InsideToronto.com published an article entitled "Unsuspecting resident contracts Lyme disease from pet dog". However, Lyme disease cannot be transmitted from dogs to people.
Lyme disease is a tickborne disease caused by the bacterium Borrellia burgdorferi. This bacterium is transmitted from wildlife reservoirs to people and pets by ticks that have fed on an infected animal, and then latch onto a person or pet.
The article reports that a woman and her son from Scarborough, Ontario, were diagnosed with Lyme disease after there dog was infected. The owner frequently walked her dog in the Rouge Valley and Morningside Park. After finding a tick on her dog, the owner took the dog to the vet, and it was diagnosed with Lyme disease. She and her son were later diagnosed. The fact that people and pets in the same house got the same disease does not mean that the dog was the source of infection. Lyme disease cannot be transmitted directly between people and animals; ticks must be involved. Additionally, ticks must be attached for approximately 24 hours to efficiently transfer the bacterium. So, if multiple people and a pet in the house got Lyme disease, they were all bitten by ticks, presumably while walking in the woods. (It’s also possible that a tick could have been brought into the house by a dog, and then it jumped onto a person). Identification of Lyme disease in a dog does not mean that there is a risk to people from the infected dog, but it does indicate that people may have been exposed in the same manner as the dog, and they should pay attention.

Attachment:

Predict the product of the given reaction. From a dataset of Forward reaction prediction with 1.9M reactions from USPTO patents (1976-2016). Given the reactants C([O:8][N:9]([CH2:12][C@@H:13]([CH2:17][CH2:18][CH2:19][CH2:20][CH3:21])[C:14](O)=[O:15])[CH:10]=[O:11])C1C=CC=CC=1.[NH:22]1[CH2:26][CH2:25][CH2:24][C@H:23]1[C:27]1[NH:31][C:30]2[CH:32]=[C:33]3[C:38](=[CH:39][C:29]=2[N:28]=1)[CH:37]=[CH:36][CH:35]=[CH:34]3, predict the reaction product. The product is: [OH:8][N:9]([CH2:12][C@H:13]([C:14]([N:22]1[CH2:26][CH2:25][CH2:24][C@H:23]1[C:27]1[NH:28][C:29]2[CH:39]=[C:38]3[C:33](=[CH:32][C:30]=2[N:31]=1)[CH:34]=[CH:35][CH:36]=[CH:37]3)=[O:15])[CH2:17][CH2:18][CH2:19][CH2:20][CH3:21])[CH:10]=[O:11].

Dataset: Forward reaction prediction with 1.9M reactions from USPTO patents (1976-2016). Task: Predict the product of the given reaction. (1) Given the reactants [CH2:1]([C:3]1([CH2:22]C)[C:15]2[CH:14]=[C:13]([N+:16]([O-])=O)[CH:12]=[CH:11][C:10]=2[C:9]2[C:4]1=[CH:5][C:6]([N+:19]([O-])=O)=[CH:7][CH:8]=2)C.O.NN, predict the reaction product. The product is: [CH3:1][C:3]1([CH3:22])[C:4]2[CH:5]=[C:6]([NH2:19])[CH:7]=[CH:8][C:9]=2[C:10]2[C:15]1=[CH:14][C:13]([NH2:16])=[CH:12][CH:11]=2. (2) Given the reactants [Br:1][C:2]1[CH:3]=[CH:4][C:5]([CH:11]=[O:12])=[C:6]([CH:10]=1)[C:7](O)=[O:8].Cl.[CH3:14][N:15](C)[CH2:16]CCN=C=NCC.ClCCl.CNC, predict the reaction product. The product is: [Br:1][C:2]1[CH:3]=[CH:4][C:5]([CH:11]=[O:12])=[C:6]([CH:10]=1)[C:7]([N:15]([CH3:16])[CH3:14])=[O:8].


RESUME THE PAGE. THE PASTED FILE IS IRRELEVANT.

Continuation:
The dog owner in this case is upset that her veterinarian did not warn her about Lyme disease. She wants the College of Veterinarians of Ontario (the provincial licensing body for veterinarians) to "require members to tell people when they may have been exposed to Lyme disease through a pet, as well as what the symptoms are." That’s reasonable, to a point. Veterinarians should engage their clients with discussions about zoonotic diseases. If they identify a pet with a zoonotic infection, they should talk about the implications. Similarly, if they identify a pet with an infection to which the owner may have also been exposed (such as Lyme disease), they should mention the risk. However, requiring vets to talk about signs of disease in people starts to cross the line between veterinary and human medicine. Vets should introduce the issue and let physicians take over from there.
People in the Toronto area should not panic based on this report. Lyme disease is quite rare in Ontario, especially in the Toronto area, as the ticks that transmit Lyme disease are not commonly found there.Toronto Public Health reports that an average of nine cases of Lyme disease a year have been diagnosed in people between 1998 and 2007, and that most of these cases were acquired in the US.